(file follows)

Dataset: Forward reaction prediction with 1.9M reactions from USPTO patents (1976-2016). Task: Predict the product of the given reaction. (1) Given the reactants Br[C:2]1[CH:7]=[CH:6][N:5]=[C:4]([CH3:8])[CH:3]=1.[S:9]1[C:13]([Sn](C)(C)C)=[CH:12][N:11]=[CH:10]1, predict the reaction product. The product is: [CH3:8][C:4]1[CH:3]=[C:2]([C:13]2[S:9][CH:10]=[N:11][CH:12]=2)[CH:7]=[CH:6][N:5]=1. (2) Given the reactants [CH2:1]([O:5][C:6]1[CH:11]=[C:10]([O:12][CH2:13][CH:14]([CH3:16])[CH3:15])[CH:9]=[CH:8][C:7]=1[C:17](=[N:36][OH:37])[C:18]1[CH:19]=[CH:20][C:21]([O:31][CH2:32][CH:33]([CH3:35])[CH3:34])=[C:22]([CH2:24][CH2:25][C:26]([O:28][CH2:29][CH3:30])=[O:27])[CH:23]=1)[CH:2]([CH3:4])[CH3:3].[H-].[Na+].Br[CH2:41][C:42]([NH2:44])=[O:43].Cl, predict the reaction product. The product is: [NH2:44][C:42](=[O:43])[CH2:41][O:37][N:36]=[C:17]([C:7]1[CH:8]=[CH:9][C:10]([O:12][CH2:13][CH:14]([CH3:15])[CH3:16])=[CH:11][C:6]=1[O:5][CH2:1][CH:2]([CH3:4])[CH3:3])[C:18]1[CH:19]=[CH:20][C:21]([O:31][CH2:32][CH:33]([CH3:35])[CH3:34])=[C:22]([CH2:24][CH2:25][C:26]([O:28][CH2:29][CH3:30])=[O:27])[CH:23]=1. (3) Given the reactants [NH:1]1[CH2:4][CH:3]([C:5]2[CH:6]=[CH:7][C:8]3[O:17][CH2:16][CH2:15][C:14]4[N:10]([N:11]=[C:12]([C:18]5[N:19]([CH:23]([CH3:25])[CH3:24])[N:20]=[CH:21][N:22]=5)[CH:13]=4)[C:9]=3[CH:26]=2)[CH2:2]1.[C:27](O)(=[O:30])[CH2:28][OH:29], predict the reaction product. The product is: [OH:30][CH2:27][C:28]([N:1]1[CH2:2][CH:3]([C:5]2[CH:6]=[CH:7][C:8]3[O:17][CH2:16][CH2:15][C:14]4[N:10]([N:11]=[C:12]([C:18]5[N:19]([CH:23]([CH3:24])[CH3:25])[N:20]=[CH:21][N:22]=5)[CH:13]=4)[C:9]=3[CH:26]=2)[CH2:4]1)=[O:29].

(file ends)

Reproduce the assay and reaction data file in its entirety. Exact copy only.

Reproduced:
Dataset: Forward reaction prediction with 1.9M reactions from USPTO patents (1976-2016). Task: Predict the product of the given reaction. (1) Given the reactants Br[C:2]1[CH:7]=[CH:6][N:5]=[C:4]([CH3:8])[CH:3]=1.[S:9]1[C:13]([Sn](C)(C)C)=[CH:12][N:11]=[CH:10]1, predict the reaction product. The product is: [CH3:8][C:4]1[CH:3]=[C:2]([C:13]2[S:9][CH:10]=[N:11][CH:12]=2)[CH:7]=[CH:6][N:5]=1. (2) Given the reactants [CH2:1]([O:5][C:6]1[CH:11]=[C:10]([O:12][CH2:13][CH:14]([CH3:16])[CH3:15])[CH:9]=[CH:8][C:7]=1[C:17](=[N:36][OH:37])[C:18]1[CH:19]=[CH:20][C:21]([O:31][CH2:32][CH:33]([CH3:35])[CH3:34])=[C:22]([CH2:24][CH2:25][C:26]([O:28][CH2:29][CH3:30])=[O:27])[CH:23]=1)[CH:2]([CH3:4])[CH3:3].[H-].[Na+].Br[CH2:41][C:42]([NH2:44])=[O:43].Cl, predict the reaction product. The product is: [NH2:44][C:42](=[O:43])[CH2:41][O:37][N:36]=[C:17]([C:7]1[CH:8]=[CH:9][C:10]([O:12][CH2:13][CH:14]([CH3:15])[CH3:16])=[CH:11][C:6]=1[O:5][CH2:1][CH:2]([CH3:4])[CH3:3])[C:18]1[CH:19]=[CH:20][C:21]([O:31][CH2:32][CH:33]([CH3:35])[CH3:34])=[C:22]([CH2:24][CH2:25][C:26]([O:28][CH2:29][CH3:30])=[O:27])[CH:23]=1. (3) Given the reactants [NH:1]1[CH2:4][CH:3]([C:5]2[CH:6]=[CH:7][C:8]3[O:17][CH2:16][CH2:15][C:14]4[N:10]([N:11]=[C:12]([C:18]5[N:19]([CH:23]([CH3:25])[CH3:24])[N:20]=[CH:21][N:22]=5)[CH:13]=4)[C:9]=3[CH:26]=2)[CH2:2]1.[C:27](O)(=[O:30])[CH2:28][OH:29], predict the reaction product. The product is: [OH:30][CH2:27][C:28]([N:1]1[CH2:2][CH:3]([C:5]2[CH:6]=[CH:7][C:8]3[O:17][CH2:16][CH2:15][C:14]4[N:10]([N:11]=[C:12]([C:18]5[N:19]([CH:23]([CH3:24])[CH3:25])[N:20]=[CH:21][N:22]=5)[CH:13]=4)[C:9]=3[CH:26]=2)[CH2:4]1)=[O:29].